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Ohio Art Debuts Electronic Version Of Etch A Sketch

5/03/2004 02:00:00 AM Eastern

NEW YORK– Ohio Art, makers of the 44-year-old Etch A Sketch, is trying to break into the consumer electronics retail channel with a plug-and-play activity system coming from its new electronics division.

Called the ETO, the device is recommended for kids between the ages four to 11 and will carry a suggested retail of $34.99 when it ships in June. Retailers can expect to earn margins typically between 28 and 32 points, said Larry Killgallon, Ohio Art president.

The "all-in-one TV hook-up creativity system," looks like a traditional gaming controller equipped with a card slot for a range of forthcoming add-on programs that will ship on proprietary memory cards, starting in the late third quarter. The cards are expected to retail for between $9.99 to $12.99. The handheld controller plugs directly into the composite A/V terminals on the front or back of most TV sets and offers three built-in activity modes.

ETO will allow kids to create onscreen drawings and games. In addition to free-form illustrating, the system offers a range of features similar to the tools offered in computer drawing and image manipulation software. For example, it will allow users to paste in geometrical shapes that can be colored in with a fill function. Kids can also cut out sections of a drawing and paste in-stock illustrations of creatures and objects from an supplied image gallery. Animation and sounds can be added to bring drawings to life.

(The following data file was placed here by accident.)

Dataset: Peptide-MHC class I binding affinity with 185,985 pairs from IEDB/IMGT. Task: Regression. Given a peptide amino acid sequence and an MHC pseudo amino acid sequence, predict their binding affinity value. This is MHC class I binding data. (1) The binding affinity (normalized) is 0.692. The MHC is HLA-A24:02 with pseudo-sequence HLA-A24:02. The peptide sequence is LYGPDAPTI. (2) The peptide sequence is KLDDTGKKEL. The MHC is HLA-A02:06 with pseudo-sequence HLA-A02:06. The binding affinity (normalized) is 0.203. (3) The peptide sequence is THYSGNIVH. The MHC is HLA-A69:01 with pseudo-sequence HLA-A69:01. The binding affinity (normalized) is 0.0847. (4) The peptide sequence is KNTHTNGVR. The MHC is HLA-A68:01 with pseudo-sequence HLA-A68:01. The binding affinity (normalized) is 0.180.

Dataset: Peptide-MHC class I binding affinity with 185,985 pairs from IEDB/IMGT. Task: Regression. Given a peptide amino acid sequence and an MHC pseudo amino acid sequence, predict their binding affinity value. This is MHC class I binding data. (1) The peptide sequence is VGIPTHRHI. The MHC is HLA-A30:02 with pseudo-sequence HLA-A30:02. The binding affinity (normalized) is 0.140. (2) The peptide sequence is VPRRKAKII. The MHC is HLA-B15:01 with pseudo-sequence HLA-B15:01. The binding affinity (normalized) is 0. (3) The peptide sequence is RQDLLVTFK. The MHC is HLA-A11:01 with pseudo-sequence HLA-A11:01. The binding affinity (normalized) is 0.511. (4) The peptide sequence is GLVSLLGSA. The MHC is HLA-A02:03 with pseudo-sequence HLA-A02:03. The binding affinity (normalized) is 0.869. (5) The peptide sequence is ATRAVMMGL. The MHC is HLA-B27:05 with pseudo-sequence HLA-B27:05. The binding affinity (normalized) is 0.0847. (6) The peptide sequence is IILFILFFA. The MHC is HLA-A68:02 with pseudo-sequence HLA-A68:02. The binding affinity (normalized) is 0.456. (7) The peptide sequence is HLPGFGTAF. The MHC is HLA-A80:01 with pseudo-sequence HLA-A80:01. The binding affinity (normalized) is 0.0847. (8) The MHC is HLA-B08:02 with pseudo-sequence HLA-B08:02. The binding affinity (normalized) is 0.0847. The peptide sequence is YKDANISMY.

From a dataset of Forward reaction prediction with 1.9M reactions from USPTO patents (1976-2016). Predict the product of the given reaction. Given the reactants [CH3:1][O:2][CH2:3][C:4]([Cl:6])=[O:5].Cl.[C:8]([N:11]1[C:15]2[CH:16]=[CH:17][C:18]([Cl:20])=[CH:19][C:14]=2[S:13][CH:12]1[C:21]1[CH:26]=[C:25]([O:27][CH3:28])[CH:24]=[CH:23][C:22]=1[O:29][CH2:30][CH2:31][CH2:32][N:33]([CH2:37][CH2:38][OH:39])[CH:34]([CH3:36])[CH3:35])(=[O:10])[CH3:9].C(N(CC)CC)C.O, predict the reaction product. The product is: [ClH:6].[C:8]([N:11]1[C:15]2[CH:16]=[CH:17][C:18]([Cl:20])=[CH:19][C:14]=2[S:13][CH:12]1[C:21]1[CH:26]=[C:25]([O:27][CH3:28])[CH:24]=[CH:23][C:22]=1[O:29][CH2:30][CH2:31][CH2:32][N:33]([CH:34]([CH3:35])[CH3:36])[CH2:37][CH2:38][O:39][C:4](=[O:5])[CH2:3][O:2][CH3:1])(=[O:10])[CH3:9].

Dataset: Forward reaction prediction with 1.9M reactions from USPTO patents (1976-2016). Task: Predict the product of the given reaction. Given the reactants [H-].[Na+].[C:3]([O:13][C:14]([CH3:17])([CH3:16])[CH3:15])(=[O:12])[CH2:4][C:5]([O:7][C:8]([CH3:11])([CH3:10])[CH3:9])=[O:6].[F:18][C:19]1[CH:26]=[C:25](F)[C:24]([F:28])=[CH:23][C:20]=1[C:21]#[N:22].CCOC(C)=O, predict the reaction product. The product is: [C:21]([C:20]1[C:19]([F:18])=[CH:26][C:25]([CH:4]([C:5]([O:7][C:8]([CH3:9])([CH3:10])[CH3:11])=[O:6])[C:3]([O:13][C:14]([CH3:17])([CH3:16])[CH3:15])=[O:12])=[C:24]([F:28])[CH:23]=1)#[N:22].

The three activity modes include the following:

  • Play Mode 1 – "My Ideas" allows children to create their own original artwork with a variety of drawing tools, 100 clip art images, colorful paints and patterns, and special effects.

  • Play Mode 2 – "Art Sparks" features a bundle of background images, animation, clip art, sound effects and more.

  • Play Mode 3 – "Create A Game" allows kids to create and play their own games. Users can design their own maze background, pick maze obstacles and choose from a variety of game characters.

Ohio Art will sell the product through its traditional toy retail distribution but is hoping to find new markets among CE retailers as well. Killgallon said the company expects Circuit City soon to be its first electronics retail partner, and the company will seek to expand into such accounts as Best Buy and RadioShack.

"Given the excellent brand recognition and consumer loyalty with Etch A Sketch, an extension into electronics is natural," said Larry Killgallon. "We believe ETO offers consumers the core play value that's been associated with Etch A Sketch packaged in an easy-to-use and exciting electronic format for television."

Ohio Art is supporting the product with a $2 million television ad campaign running between August and Thanksgiving, Killgallon said. Targeted networks include Cartoon Network, The WB and Fox Kids.

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